When sunlight enters the upper atmosphere, a particular air molecule finds itself being washed over by an electromagnetic wave of frequency `f`. The molecule's charged particles (nuclei and electrons) act like oscillators being driven by an oscillating force, and respond by vibrating at the same frequency `f`. Energy is sucked out of the incoming beam of sunlight and converted into the kinetic energy of the oscillating particles. However, these particles are accelerating, so they act like little radio antennas that put the energy back out as spherical waves of light that spread out in all directions. An object oscillating at a frequency `f` has an acceleration proportional to `f^2`, and an accelerating charged particle creates an electromagnetic wave whose fields are proportional to its acceleration, so the field of the reradiated spherical wave is proportional to `f^2`. The energy of a field is proportional to the square of the field, so the energy of the reradiated wave is proportional to `f^4`. Since blue light has about twice the frequency of red light, this process is about `2^4=16` times as strong for blue as for red, and that's why the sky is blue.
o / An electromagnetic wave strikes an ohmic surface. The wave's electric field causes currents to flow up and down. The wave's magnetic field then acts on these currents, producing a force in the direction of the wave's propagation. This is a pre-relativistic argument that light must possess inertia.
p / A simplified drawing of the 1903 experiment by Nichols and Hull that verified the predicted momentum of light waves. Two circular mirrors were hung from a fine quartz fiber, inside an evacuated bell jar. A `150` mW beam of light was shone on one of the mirrors for `6` s, producing a tiny rotation, which was measurable by an optical lever (not shown). The force was within `0.6%` of the theoretically predicted value (problemon p. 789) of `0.001 ?N`. For comparison, a short clipping of a single human hair weighs `?1 ?N`.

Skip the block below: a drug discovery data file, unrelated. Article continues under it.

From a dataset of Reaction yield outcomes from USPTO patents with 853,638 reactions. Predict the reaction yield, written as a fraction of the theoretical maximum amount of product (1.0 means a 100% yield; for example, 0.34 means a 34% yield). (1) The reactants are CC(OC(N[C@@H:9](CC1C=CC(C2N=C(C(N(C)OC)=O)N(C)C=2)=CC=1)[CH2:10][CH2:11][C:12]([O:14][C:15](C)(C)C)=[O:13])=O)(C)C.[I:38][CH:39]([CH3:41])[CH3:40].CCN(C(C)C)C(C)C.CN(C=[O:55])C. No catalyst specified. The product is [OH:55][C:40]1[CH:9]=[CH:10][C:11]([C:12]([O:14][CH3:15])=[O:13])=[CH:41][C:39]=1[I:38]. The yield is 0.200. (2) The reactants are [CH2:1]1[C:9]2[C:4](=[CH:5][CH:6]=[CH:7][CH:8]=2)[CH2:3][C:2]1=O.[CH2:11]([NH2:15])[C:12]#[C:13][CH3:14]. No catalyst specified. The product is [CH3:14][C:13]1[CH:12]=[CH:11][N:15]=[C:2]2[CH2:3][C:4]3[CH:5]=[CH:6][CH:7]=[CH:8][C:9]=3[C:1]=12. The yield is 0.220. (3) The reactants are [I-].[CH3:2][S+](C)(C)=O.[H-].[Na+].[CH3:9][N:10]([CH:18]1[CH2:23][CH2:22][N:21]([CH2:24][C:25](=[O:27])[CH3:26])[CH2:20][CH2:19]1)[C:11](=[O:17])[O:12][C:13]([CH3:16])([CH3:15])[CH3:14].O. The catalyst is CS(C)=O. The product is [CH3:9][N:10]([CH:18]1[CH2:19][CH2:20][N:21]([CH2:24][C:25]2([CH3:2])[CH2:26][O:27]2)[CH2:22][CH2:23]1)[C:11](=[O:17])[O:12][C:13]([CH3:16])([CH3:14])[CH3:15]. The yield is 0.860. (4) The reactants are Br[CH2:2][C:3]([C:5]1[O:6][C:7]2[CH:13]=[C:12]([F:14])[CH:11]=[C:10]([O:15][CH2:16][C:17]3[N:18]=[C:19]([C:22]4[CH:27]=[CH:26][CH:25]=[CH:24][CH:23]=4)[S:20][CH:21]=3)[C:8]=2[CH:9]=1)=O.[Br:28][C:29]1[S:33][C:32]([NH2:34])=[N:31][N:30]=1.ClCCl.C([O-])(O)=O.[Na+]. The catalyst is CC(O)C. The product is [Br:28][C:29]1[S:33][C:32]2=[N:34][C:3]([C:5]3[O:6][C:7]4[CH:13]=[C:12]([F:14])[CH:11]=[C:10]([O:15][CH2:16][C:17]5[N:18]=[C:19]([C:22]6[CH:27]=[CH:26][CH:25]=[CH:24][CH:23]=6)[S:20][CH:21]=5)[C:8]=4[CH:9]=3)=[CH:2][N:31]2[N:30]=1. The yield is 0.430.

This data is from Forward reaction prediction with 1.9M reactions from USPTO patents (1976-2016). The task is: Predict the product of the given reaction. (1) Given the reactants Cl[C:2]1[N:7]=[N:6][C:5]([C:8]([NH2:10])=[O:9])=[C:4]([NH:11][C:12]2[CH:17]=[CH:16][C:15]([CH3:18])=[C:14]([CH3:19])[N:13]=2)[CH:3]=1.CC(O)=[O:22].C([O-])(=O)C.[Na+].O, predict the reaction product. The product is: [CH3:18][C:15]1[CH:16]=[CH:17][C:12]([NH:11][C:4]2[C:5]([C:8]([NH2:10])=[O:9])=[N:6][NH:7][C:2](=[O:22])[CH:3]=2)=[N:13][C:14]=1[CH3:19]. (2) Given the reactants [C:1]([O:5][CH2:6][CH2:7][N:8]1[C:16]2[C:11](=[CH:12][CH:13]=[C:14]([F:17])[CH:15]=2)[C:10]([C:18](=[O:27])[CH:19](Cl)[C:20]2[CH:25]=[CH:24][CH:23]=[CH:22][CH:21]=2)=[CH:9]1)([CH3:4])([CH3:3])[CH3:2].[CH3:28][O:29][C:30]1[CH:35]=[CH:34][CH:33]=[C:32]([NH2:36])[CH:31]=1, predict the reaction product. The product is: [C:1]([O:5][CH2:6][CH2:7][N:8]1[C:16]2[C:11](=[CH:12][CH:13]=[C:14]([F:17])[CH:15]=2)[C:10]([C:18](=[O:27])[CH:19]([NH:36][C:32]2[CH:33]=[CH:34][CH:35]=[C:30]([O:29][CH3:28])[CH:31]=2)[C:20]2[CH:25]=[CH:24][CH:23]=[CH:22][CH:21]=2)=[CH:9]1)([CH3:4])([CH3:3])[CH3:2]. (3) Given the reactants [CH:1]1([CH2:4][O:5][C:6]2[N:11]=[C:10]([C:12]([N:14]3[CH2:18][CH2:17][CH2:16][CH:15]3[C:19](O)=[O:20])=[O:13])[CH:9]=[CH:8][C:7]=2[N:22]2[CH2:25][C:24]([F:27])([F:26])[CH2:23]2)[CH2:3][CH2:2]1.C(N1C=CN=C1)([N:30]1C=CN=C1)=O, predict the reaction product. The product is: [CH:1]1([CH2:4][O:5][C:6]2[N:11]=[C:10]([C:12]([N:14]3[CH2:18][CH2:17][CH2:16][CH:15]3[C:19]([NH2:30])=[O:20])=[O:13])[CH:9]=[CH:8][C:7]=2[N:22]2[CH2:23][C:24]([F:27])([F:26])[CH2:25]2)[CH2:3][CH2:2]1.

Newton defined momentum as `mv`, which would imply that light, which has no mass, should have no momentum. But Newton's laws only work at speeds small compared to the speed of light, and light travels at the speed of light. In fact, it's straightforward to show that electromagnetic waves have momentum. If a light wave strikes an ohmic surface, as in figure, the wave's electric field causes charges to vibrate back and forth in the surface. These currents then experience a magnetic force from the wave's magnetic field, and application of the geometrical rule on p. 680 shows that the resulting force is in the direction of propagation of the wave. A light wave has momentum and inertia. This is explored further in problem on p. 789. Figure shows an experimental confirmation.
24.5 Electromagnetic waves by Benjamin Crowell,licensed under the .